The flash cards in the storage servers have double the capacity, which yields 44.8 TB per rack, and with hardware compression, the logical capacity of the flash memory is more like 89.6 TB. This compression is done automatically and transparent to the Oracle 11g or 12c database that runs on the cluster. This compression is done in hardware, so there is no performance overhead on the compute or storage servers, and Oracle says that depending on the data, compression ratios can range from a factor of 1.2 to 5. The important thing, Loaiza explained, is that most of the databases used in production environments today will fit inside of the flash spread put around the Exadata cluster. Flash cache hit rates are often from 95 to 98 percent even when the database is ten times larger than the physical flash size because of all of the compression and caching tricks Oracle has come up with.

Add it all up, and Oracle says that a rack of Exadata gear can do 2.66 million random reads and 1.96 million random writes using 8 KB chunks of data to the Oracle 12c database into the flash that front-ends the disk storage. This is 77 percent more I/O operations per seconds than the X3-2 could deliver. It is not clear how this will translate into database and data warehouse performance increases.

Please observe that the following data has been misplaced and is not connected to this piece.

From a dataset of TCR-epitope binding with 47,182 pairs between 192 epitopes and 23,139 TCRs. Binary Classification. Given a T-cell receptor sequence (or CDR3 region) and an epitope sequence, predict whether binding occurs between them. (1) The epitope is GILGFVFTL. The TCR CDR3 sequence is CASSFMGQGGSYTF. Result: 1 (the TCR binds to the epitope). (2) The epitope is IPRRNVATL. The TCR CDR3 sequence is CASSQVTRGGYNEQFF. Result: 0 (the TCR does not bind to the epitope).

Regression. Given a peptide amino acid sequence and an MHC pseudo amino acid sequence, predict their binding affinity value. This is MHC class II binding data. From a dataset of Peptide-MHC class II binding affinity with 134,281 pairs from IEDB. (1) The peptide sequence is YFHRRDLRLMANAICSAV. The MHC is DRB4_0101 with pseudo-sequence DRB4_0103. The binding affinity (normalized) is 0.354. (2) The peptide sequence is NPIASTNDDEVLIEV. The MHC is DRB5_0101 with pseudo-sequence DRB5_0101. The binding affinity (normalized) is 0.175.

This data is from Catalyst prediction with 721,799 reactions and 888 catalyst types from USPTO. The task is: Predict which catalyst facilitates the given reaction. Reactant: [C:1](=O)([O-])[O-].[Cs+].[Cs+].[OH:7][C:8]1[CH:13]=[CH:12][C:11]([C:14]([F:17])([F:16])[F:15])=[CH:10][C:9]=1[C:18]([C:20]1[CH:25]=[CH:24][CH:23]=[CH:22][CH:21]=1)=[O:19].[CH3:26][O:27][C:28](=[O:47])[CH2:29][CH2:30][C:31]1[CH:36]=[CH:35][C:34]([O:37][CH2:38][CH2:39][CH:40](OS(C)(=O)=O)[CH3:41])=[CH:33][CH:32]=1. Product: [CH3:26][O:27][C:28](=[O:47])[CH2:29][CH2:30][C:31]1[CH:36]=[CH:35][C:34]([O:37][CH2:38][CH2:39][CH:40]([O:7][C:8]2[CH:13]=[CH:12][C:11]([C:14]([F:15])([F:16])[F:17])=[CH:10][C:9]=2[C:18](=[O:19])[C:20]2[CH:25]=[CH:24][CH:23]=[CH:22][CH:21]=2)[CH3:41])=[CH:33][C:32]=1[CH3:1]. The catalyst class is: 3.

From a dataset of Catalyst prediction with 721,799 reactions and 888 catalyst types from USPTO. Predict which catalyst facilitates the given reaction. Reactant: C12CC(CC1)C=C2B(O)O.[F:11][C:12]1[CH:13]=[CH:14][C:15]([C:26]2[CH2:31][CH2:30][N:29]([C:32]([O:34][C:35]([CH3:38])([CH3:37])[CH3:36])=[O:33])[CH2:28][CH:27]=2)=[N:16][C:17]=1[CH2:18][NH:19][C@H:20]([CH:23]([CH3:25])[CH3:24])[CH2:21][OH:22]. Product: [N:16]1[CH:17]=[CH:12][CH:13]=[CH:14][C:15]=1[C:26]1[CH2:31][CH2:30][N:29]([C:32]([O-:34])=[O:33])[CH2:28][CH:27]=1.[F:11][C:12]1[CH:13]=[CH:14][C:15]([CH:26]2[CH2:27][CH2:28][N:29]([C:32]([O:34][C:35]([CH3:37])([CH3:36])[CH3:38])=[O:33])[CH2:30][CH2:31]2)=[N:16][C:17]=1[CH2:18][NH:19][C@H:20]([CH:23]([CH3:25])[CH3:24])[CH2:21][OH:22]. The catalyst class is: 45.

Here are some more detailed performance specs:


Oracle has made a few other tweaks with the X4-2. The full-rack and half-rack configurations no longer have an InfiniBand spine switch, which is used to lash multiple Exadata racks together. You can still gang up multiple racks if you want to, but you will have to buy the switch to do so. Also, each rack now has one spare disk and one spare flash card that come with it for quick replacement in the field.